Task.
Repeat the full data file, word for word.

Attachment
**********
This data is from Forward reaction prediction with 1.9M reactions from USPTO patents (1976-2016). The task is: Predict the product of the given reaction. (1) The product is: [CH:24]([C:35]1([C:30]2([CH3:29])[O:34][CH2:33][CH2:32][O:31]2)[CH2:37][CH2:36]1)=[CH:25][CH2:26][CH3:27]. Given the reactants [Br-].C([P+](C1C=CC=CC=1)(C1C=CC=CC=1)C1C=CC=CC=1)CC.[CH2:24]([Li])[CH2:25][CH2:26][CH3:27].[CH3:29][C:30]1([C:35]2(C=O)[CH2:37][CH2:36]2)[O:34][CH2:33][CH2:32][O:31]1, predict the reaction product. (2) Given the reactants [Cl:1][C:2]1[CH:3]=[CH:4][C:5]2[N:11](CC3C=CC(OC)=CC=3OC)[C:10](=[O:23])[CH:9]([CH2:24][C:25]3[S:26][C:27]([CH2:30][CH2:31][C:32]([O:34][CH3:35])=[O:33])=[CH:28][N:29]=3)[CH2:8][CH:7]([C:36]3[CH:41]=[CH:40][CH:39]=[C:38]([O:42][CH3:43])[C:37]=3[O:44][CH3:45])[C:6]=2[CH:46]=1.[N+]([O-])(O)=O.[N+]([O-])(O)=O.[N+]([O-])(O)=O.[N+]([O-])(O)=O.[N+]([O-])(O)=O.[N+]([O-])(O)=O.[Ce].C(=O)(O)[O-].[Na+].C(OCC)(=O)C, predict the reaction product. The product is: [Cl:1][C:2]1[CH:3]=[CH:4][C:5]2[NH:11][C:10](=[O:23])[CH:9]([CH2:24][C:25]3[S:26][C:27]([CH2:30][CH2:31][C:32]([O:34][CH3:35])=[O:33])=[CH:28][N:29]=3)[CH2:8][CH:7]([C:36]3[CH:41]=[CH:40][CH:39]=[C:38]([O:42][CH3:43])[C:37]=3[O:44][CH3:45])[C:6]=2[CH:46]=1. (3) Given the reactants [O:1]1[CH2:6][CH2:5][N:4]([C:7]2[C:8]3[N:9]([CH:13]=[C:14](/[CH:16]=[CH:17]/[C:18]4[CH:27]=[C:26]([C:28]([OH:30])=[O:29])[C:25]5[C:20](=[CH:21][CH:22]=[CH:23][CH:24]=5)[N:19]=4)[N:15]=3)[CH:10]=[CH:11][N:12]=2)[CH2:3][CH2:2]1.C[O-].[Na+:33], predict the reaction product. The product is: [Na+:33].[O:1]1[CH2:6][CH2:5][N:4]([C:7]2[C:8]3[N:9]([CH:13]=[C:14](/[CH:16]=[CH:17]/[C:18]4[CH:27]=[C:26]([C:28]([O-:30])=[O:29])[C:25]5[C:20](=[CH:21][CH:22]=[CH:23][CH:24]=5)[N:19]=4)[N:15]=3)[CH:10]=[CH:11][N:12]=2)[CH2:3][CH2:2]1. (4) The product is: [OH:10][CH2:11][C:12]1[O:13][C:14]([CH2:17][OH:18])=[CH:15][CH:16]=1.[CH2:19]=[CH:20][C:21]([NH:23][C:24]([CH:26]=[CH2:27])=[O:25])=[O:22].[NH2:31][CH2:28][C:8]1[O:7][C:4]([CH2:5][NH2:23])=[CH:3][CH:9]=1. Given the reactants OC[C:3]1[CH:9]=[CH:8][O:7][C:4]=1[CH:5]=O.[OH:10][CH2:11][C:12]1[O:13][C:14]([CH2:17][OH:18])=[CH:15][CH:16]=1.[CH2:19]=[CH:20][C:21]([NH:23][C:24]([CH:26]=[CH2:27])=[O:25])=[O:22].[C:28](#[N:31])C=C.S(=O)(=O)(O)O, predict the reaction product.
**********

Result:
This data is from Forward reaction prediction with 1.9M reactions from USPTO patents (1976-2016). The task is: Predict the product of the given reaction. (1) The product is: [CH:24]([C:35]1([C:30]2([CH3:29])[O:34][CH2:33][CH2:32][O:31]2)[CH2:37][CH2:36]1)=[CH:25][CH2:26][CH3:27]. Given the reactants [Br-].C([P+](C1C=CC=CC=1)(C1C=CC=CC=1)C1C=CC=CC=1)CC.[CH2:24]([Li])[CH2:25][CH2:26][CH3:27].[CH3:29][C:30]1([C:35]2(C=O)[CH2:37][CH2:36]2)[O:34][CH2:33][CH2:32][O:31]1, predict the reaction product. (2) Given the reactants [Cl:1][C:2]1[CH:3]=[CH:4][C:5]2[N:11](CC3C=CC(OC)=CC=3OC)[C:10](=[O:23])[CH:9]([CH2:24][C:25]3[S:26][C:27]([CH2:30][CH2:31][C:32]([O:34][CH3:35])=[O:33])=[CH:28][N:29]=3)[CH2:8][CH:7]([C:36]3[CH:41]=[CH:40][CH:39]=[C:38]([O:42][CH3:43])[C:37]=3[O:44][CH3:45])[C:6]=2[CH:46]=1.[N+]([O-])(O)=O.[N+]([O-])(O)=O.[N+]([O-])(O)=O.[N+]([O-])(O)=O.[N+]([O-])(O)=O.[N+]([O-])(O)=O.[Ce].C(=O)(O)[O-].[Na+].C(OCC)(=O)C, predict the reaction product. The product is: [Cl:1][C:2]1[CH:3]=[CH:4][C:5]2[NH:11][C:10](=[O:23])[CH:9]([CH2:24][C:25]3[S:26][C:27]([CH2:30][CH2:31][C:32]([O:34][CH3:35])=[O:33])=[CH:28][N:29]=3)[CH2:8][CH:7]([C:36]3[CH:41]=[CH:40][CH:39]=[C:38]([O:42][CH3:43])[C:37]=3[O:44][CH3:45])[C:6]=2[CH:46]=1. (3) Given the reactants [O:1]1[CH2:6][CH2:5][N:4]([C:7]2[C:8]3[N:9]([CH:13]=[C:14](/[CH:16]=[CH:17]/[C:18]4[CH:27]=[C:26]([C:28]([OH:30])=[O:29])[C:25]5[C:20](=[CH:21][CH:22]=[CH:23][CH:24]=5)[N:19]=4)[N:15]=3)[CH:10]=[CH:11][N:12]=2)[CH2:3][CH2:2]1.C[O-].[Na+:33], predict the reaction product. The product is: [Na+:33].[O:1]1[CH2:6][CH2:5][N:4]([C:7]2[C:8]3[N:9]([CH:13]=[C:14](/[CH:16]=[CH:17]/[C:18]4[CH:27]=[C:26]([C:28]([O-:30])=[O:29])[C:25]5[C:20](=[CH:21][CH:22]=[CH:23][CH:24]=5)[N:19]=4)[N:15]=3)[CH:10]=[CH:11][N:12]=2)[CH2:3][CH2:2]1. (4) The product is: [OH:10][CH2:11][C:12]1[O:13][C:14]([CH2:17][OH:18])=[CH:15][CH:16]=1.[CH2:19]=[CH:20][C:21]([NH:23][C:24]([CH:26]=[CH2:27])=[O:25])=[O:22].[NH2:31][CH2:28][C:8]1[O:7][C:4]([CH2:5][NH2:23])=[CH:3][CH:9]=1. Given the reactants OC[C:3]1[CH:9]=[CH:8][O:7][C:4]=1[CH:5]=O.[OH:10][CH2:11][C:12]1[O:13][C:14]([CH2:17][OH:18])=[CH:15][CH:16]=1.[CH2:19]=[CH:20][C:21]([NH:23][C:24]([CH:26]=[CH2:27])=[O:25])=[O:22].[C:28](#[N:31])C=C.S(=O)(=O)(O)O, predict the reaction product.